The Lawyer Asia Pacific 150 is the only research report to provide a ranking of the top 100 independent local firms and top 50 global firms in the region. The report offers critical review of some of the fastest growing firms and their strategies, a country-by-country guide to leading legal advisers and legal services market trends, plus exclusive insight into the current business development opportunities in the Asia Pacific. Read more
This year, The Lawyer’s annual ranking of the largest UK law firms by turnover is available as an interactive, digital benchmarking tool. For the first time this will allow you to manipulate each data set against the metrics of your choice.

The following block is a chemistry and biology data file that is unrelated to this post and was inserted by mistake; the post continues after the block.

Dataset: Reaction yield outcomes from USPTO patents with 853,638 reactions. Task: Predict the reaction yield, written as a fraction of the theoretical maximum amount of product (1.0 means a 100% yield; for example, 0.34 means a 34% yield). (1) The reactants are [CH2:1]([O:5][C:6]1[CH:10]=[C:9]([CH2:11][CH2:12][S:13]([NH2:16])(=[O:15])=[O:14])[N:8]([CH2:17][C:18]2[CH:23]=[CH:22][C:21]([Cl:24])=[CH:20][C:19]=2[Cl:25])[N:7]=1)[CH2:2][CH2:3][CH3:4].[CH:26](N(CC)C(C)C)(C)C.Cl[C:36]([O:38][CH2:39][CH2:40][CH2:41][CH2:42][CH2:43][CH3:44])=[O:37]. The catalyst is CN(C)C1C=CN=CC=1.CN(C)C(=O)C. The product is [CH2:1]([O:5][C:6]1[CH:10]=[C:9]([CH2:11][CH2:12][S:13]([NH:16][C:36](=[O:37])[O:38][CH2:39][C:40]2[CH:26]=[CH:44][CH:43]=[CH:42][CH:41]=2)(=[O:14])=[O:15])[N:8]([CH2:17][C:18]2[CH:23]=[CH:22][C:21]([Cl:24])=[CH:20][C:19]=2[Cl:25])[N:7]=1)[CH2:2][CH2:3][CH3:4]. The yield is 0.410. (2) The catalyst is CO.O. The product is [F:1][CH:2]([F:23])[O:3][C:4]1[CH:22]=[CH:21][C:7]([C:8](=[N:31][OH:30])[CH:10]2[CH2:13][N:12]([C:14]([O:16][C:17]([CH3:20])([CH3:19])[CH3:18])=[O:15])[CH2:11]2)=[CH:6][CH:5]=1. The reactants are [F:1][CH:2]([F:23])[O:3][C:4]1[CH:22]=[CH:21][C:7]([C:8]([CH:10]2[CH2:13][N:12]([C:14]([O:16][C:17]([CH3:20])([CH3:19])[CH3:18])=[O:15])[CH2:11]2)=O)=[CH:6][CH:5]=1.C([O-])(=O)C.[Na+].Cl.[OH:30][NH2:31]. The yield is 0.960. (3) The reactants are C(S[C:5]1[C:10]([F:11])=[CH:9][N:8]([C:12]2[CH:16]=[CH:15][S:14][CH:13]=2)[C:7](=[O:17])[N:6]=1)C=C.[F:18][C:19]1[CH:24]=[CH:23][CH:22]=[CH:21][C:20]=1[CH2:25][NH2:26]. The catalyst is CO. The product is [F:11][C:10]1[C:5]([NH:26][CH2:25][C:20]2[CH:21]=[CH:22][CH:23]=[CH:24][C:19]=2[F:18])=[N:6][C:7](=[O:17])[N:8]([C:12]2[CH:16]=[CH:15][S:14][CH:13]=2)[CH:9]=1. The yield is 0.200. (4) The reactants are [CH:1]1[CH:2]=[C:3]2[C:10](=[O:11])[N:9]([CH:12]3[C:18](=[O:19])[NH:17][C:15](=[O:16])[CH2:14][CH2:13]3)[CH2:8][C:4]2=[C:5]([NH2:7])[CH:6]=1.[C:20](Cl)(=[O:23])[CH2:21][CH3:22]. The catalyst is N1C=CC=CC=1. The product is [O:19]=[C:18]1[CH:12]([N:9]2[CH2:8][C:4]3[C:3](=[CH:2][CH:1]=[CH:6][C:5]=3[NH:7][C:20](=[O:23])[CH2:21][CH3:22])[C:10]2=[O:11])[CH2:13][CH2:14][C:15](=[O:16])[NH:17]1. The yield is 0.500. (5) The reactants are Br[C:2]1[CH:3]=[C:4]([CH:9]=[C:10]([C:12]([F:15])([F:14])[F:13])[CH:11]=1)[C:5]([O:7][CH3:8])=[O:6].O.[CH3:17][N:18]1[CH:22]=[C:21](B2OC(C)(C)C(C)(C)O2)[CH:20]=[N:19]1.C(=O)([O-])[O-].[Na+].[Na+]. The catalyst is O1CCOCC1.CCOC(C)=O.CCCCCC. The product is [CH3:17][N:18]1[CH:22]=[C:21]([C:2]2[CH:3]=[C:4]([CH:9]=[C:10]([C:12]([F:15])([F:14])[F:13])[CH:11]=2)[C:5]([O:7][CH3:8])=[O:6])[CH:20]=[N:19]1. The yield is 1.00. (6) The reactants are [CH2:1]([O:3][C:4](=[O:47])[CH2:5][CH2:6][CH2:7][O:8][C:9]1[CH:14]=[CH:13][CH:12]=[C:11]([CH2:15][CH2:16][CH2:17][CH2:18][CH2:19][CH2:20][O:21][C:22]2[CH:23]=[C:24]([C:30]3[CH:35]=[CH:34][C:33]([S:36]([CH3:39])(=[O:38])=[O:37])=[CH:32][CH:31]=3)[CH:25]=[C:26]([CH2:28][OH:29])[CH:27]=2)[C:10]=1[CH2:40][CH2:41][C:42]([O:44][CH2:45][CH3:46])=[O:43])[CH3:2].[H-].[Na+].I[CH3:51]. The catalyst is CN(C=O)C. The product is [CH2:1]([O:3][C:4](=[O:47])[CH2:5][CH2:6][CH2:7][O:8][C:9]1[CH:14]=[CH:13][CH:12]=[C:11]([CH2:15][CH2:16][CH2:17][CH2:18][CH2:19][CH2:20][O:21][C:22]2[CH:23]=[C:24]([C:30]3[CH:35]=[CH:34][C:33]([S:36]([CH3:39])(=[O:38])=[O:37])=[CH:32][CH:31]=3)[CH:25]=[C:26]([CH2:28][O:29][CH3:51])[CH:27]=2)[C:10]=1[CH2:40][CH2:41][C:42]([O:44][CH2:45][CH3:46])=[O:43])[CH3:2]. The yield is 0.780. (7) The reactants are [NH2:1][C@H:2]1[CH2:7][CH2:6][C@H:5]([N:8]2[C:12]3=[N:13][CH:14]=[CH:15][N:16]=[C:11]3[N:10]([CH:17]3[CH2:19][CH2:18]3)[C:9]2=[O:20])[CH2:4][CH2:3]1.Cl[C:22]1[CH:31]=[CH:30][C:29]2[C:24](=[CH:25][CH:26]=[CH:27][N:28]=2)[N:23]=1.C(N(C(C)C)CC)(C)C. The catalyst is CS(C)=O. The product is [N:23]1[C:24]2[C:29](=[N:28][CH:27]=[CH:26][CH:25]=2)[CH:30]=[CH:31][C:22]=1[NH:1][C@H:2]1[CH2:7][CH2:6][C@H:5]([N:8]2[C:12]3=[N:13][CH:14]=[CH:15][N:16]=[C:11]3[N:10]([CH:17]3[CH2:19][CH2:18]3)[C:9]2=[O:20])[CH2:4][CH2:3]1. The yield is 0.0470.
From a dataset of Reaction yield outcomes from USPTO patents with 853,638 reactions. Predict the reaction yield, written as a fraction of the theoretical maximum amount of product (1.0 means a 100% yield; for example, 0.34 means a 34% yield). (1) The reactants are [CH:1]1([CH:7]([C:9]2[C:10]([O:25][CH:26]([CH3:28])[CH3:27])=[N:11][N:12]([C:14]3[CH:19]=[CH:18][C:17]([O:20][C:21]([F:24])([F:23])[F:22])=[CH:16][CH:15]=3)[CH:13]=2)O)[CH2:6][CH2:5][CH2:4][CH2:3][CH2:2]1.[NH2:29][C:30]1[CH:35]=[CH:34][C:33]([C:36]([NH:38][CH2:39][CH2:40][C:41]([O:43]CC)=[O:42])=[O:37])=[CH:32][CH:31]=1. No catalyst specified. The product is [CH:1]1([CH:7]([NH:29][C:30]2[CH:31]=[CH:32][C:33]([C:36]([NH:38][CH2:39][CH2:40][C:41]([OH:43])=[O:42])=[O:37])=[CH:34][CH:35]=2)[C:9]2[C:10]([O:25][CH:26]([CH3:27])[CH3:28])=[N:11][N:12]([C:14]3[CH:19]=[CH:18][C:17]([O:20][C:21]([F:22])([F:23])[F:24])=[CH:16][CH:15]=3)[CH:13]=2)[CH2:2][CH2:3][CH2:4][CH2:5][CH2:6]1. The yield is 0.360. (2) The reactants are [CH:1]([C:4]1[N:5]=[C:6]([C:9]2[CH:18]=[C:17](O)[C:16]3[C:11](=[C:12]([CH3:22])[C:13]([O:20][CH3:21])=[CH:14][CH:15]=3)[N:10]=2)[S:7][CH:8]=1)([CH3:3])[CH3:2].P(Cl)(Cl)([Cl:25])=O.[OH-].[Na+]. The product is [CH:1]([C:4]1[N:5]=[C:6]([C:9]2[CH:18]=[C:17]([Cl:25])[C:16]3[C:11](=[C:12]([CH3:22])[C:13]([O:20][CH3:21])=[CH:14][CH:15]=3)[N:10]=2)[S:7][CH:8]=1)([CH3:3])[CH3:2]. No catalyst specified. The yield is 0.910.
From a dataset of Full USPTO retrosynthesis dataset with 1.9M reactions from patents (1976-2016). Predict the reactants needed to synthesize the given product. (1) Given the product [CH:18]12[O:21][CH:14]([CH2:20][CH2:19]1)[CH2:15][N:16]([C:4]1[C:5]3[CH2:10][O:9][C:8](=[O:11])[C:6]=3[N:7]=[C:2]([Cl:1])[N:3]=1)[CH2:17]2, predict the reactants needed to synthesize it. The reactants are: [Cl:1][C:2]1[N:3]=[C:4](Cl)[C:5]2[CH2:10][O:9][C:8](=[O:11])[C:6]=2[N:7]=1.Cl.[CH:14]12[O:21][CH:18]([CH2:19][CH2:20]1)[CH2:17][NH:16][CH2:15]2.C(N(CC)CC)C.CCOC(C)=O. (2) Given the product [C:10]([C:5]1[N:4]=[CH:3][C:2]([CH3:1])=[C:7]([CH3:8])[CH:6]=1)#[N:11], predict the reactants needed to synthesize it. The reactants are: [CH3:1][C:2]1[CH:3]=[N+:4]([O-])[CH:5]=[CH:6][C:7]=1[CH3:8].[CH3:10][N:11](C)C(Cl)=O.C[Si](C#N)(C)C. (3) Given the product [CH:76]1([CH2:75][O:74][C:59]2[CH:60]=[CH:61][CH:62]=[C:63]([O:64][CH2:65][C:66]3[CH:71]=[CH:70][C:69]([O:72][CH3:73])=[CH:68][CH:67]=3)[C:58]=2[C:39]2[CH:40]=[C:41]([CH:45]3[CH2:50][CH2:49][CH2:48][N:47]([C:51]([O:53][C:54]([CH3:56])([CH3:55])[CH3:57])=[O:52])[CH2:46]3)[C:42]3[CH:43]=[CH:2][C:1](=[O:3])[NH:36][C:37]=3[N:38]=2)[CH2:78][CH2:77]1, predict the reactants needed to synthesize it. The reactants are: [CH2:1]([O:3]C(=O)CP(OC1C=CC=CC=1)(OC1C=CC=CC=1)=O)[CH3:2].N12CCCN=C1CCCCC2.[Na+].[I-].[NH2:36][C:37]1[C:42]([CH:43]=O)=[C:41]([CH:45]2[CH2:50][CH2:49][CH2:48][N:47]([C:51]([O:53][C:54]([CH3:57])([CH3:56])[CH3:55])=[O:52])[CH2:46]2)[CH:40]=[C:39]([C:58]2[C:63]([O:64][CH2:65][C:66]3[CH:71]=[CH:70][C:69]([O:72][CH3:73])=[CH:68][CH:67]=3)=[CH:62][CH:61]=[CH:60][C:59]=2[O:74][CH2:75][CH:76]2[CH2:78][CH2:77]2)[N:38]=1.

Norton Rose landed roles on both sides of Marriott and Orion's £27m acquisition of 47 Park Street, Mayfair, after Paris lateral hire Thierry Leleu brought work on the deal with him from Mayer Brown & Platt. In London, Norton Rose advised the purchasing joint venture on the financing and also advised Orion European Real Estate Fund on structuring the joint venture with Marriott Vacation Club International (MVCI). The deal marked a UK debut for Orion and a new client for Norton Rose. Tom Speechly led on financing, assisted by Colin Morgan. The introduction came via Leleu, who had already advised at an earlier stage of the deal before joining Norton Rose last year (The Lawyer, 12 November 2001). Before the move, he was instructed, with KLegal, to advise the vendor, a joint venture between Accor Hotels, Blackstone Group and Colony Capital, on the straightforward share sale of 47 Park Street to MVCI. MVCI instructed a Gibson Dunn & Crutcher team in London, led by property head Alan Samson and corporate partner Wayne McArdle and assisted by Richard Bennett. However, the events of 11 September halted the transaction. As Marriott, MVCI's parent company, struggled in the ensuing travel crisis, it decided to pursue the deal with a joint venture partner. MVCI teamed up with Orion, a company that Leleu already knew through contacts at Colony. Unable to collect the cheque from Marriott as usual, MVCI began negotiating with banks. It chose Barclays, which instructed Linklaters. Jonathan Cole, MVCI's senior counsel for Europe and the Middle East, said: "We needed someone who had done these kinds of transactions a million times. Thierry Leleu recommended the London office of Norton Rose." Norton Rose ended up advising the purchasing joint venture on the financing and Orion on the joint venture structure. Cole said: "Colony wanted [Leleu] to be involved with Orion because they wanted to get the sale done after September 11." Conflicts relating to Leleu's earlier work were disclosed and accepted. When MVCI and Orion wanted to discuss renegotiating the purchase price, for example, Leleu was sent out of the room. In the post-11 September climate, mutual desire to get things done intensified. "We felt that everybody in all the closings was working together," said Cole.